Beacon Rock - Walkways

Beacon Rock – Walkways

As you can see, the narrow path is cut into the side of the cliff, and hand rails added. In some places, a wooden walkway spans rocks jutting out from the cliff.  There are several switchback sections like this on the way up.

Beacon Rock - Halfway Point

Beacon Rock – Halfway Point

I am just guessing, but I think this was about halfway up.  You’re looking east along the Columbia River.  You can tell it’s winter by the brown trees near the river.  That day, you certainly couldn’t tell by the weather!  I’ll just add that I really love my 17-40mm Canon L lens on a full-frame dSLR body.  I can get much wider angles now, as opposed to my previous APS-C sized sensor body.

Beacon Rock - The View East

Beacon Rock – The View East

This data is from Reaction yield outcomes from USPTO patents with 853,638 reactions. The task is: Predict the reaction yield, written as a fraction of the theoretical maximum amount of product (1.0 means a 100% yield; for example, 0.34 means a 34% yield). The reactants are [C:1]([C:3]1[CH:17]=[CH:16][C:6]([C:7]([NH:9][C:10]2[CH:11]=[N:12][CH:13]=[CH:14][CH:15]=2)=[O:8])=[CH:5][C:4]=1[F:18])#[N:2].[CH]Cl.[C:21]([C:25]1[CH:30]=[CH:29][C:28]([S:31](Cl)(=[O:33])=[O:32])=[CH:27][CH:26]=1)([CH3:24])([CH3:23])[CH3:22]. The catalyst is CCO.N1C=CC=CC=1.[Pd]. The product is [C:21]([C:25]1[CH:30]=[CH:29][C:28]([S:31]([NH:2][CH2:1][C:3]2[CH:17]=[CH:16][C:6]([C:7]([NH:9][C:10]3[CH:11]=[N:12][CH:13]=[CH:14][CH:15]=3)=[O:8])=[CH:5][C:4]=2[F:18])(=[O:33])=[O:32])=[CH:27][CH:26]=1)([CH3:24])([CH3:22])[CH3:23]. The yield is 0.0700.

I’ll leave it with this photo. I took this on the way back down, so it isn’t from the top, but it was so pretty I couldn’t resist.  You can see the massive shadow cast by Beacon Rock the bottom of the frame.  Next post I’ll show you the shear cliff I slid along to get a clear westward shot.  It was downright scary and I’m not really afraid of heights.

Columbia River Gorge Part 2 – Wahkeena Falls

Along the Historic Columbia River Highway, you pass Wahkeena Falls before reaching the better known and more frequently photographed Multnomah Falls.  Wahkeena Fall is much smaller in scale, but absolutely beautiful!

Wahkeena Falls

Wahkeena Falls – 40mm, 1.5 sec @ f/16

I was here in 2003 with my Canon Powershot G3, a few months before I got my first digital SLR, the EOS 10D.  I love the old cement and stone bridge crossing over in front of the waterfall.  Moss grows easily here because in the winter, this north-facing fall rarely sees direct sunlight.

Wahkeena Falls

Wahkeena Falls – 24mm, 1.5 sec @ f/16